I actually haven't been reading much lately. I moved recently and got a new job, which was hugely stressful (as I'm sure many of you know), and when I'm stressed, I find it really difficult to get focused enough to take in a story. Audiobooks are a lot easier, but print books, something I have to stay still for...not so much. Thankfully, over the past few days, I've started feeling more "at home," and I've started back up reading at a more usual pace for me.
And here's what I've been reading lately. Longer reviews will come later, but for those of you with short attention spans - this post is for you.
Sekret by Lindsay Smith
Yulia is a teenager in the Soviet Union in the 1960s. She's psychic - she can read people's thoughts and see memories via touch - which makes her a prime target for the KGB. When she slips one day, the KGB gets her and forces her to work for them as a spy, threatening her family if she doesn't comply. I actually really dig the combination of historical fiction and supernatural powers. The writing is good, and Smith is very skilled at stringing the reader along - giving us just enough information at just the right time to ensure we need to read just one more page. It's clear there are a lot of secrets here (please forgive my pun), and I hope the final revelations don't disappoint.
Tin Star by Cecil Castellucci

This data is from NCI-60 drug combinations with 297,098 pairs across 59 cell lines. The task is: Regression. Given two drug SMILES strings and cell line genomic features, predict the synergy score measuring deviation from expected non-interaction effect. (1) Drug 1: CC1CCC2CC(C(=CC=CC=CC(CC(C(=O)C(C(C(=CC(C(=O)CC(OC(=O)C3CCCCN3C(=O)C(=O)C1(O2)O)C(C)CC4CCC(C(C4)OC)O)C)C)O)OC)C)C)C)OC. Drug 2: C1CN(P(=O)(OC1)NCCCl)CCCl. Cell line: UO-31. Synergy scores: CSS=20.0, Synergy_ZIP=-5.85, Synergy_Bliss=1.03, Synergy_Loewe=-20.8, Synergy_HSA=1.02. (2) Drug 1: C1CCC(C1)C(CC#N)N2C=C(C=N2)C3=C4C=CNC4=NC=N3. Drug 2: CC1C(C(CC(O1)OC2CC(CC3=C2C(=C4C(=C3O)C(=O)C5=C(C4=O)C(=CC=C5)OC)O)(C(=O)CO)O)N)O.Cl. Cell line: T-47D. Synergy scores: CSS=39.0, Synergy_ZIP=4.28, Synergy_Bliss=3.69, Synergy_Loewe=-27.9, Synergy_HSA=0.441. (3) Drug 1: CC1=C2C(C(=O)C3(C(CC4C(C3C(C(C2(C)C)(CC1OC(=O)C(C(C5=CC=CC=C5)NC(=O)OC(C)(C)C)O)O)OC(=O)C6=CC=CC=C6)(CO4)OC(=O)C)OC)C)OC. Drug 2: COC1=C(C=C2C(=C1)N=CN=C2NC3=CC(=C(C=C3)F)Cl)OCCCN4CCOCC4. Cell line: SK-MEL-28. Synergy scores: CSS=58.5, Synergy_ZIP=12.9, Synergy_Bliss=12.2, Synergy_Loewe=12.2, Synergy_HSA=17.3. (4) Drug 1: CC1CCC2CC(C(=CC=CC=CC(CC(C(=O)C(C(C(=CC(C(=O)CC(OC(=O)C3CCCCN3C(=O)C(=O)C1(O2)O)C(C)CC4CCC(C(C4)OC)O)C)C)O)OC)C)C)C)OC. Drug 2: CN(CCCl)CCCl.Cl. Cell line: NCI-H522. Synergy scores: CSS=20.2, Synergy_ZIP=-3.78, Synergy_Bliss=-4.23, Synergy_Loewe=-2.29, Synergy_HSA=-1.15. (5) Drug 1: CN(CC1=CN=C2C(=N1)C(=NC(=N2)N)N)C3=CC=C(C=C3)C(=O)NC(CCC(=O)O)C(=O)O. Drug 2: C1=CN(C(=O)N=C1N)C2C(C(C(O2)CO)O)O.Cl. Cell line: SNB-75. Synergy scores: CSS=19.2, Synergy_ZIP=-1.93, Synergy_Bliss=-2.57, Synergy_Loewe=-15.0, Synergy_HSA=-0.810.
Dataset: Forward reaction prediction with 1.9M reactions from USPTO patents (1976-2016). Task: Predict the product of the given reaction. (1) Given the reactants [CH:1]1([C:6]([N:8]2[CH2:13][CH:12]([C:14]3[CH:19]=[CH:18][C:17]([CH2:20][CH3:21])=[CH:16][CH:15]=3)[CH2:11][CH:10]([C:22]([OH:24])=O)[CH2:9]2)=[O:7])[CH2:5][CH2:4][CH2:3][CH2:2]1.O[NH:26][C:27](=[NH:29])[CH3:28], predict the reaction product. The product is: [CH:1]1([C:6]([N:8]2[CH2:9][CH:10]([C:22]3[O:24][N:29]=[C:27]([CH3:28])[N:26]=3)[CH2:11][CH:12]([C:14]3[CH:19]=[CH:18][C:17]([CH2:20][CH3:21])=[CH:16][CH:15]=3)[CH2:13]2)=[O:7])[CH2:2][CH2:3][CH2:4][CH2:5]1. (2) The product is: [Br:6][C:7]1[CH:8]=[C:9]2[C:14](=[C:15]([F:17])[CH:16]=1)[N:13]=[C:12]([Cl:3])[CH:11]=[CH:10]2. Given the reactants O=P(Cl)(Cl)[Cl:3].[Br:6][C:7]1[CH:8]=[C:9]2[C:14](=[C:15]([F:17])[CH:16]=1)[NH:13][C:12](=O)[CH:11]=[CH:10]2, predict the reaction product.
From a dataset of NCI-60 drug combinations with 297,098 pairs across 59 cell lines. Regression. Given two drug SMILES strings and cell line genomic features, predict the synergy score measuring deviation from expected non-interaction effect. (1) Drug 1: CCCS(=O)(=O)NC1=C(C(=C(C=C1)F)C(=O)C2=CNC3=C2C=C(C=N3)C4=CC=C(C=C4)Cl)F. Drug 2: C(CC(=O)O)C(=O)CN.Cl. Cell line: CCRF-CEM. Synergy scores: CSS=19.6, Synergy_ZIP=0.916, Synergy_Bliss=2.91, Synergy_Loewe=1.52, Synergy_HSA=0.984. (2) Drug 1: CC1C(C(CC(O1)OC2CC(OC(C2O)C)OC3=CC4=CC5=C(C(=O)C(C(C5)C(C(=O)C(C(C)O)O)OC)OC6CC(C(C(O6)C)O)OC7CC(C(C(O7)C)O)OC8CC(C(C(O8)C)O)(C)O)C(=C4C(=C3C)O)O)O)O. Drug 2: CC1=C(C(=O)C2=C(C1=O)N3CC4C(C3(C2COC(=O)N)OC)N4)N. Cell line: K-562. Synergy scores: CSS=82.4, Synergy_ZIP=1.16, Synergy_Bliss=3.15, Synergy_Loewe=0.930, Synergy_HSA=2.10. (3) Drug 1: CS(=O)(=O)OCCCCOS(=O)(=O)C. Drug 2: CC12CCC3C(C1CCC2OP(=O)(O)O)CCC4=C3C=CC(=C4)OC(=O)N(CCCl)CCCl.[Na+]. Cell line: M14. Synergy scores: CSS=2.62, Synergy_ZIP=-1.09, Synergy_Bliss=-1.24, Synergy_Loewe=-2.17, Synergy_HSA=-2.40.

Aliens! Space stations! Attempted murder! This book has nearly everything I love. Tula Bane is preparing with her family and other members of the Children of Earth to head toward their new colony, the planet Beta Granade, when she notices something amiss: the grain they are supposed to take with them isn't on the ship. When she points this out to the leader, he tries to kill her. She's left for dead, the ship takes off without her, and she has to find a way to survive on the space station where she's been stranded, the only human among hundreds of aliens who all regard her species as less than desirable at best and unworthy of life at worst. It reminds me a bit of Babylon 5, complete with a version of "Down Below" where Tula scrapes by, except Tula's space station has nothing to do with diplomacy. I always love seeing what writers envision for the future, particularly when the future involves aliens, but I found this future world a bit too sketchy for my tastes (albeit fascinating nonetheless).
Will in Scarlet by Matthew Cody
Cody re-imagines the story of Will Scarlet, one of Robin Hood's merry men. Will is 13 years old, and his story reads as older middle grade or younger YA. It's great on audio, which is how I'm consuming it. It feels like a bit of a throwback to the stories I listened to a lot as a kid myself: lots of adventure, a little (light-handed) moralizing, plus a kid who acts like a kid and has kid thoughts. (For example, Will is more concerned with Christmas presents than learning about diplomacy.) The only thing that isn't working for me are the excerpts at the beginning of each chapter. There's a brief quotation taken from somewhere in the middle of the chapter, placed at the beginning of the chapter, and attributed to the character who says it. Then we hear it again in context later on. I know it's meant to serve as a teaser, an enticement to read on, but the choice of quotations so far hasn't made me think "Oh, I simply must figure out how that fits into everything." Instead it just seems repetitive.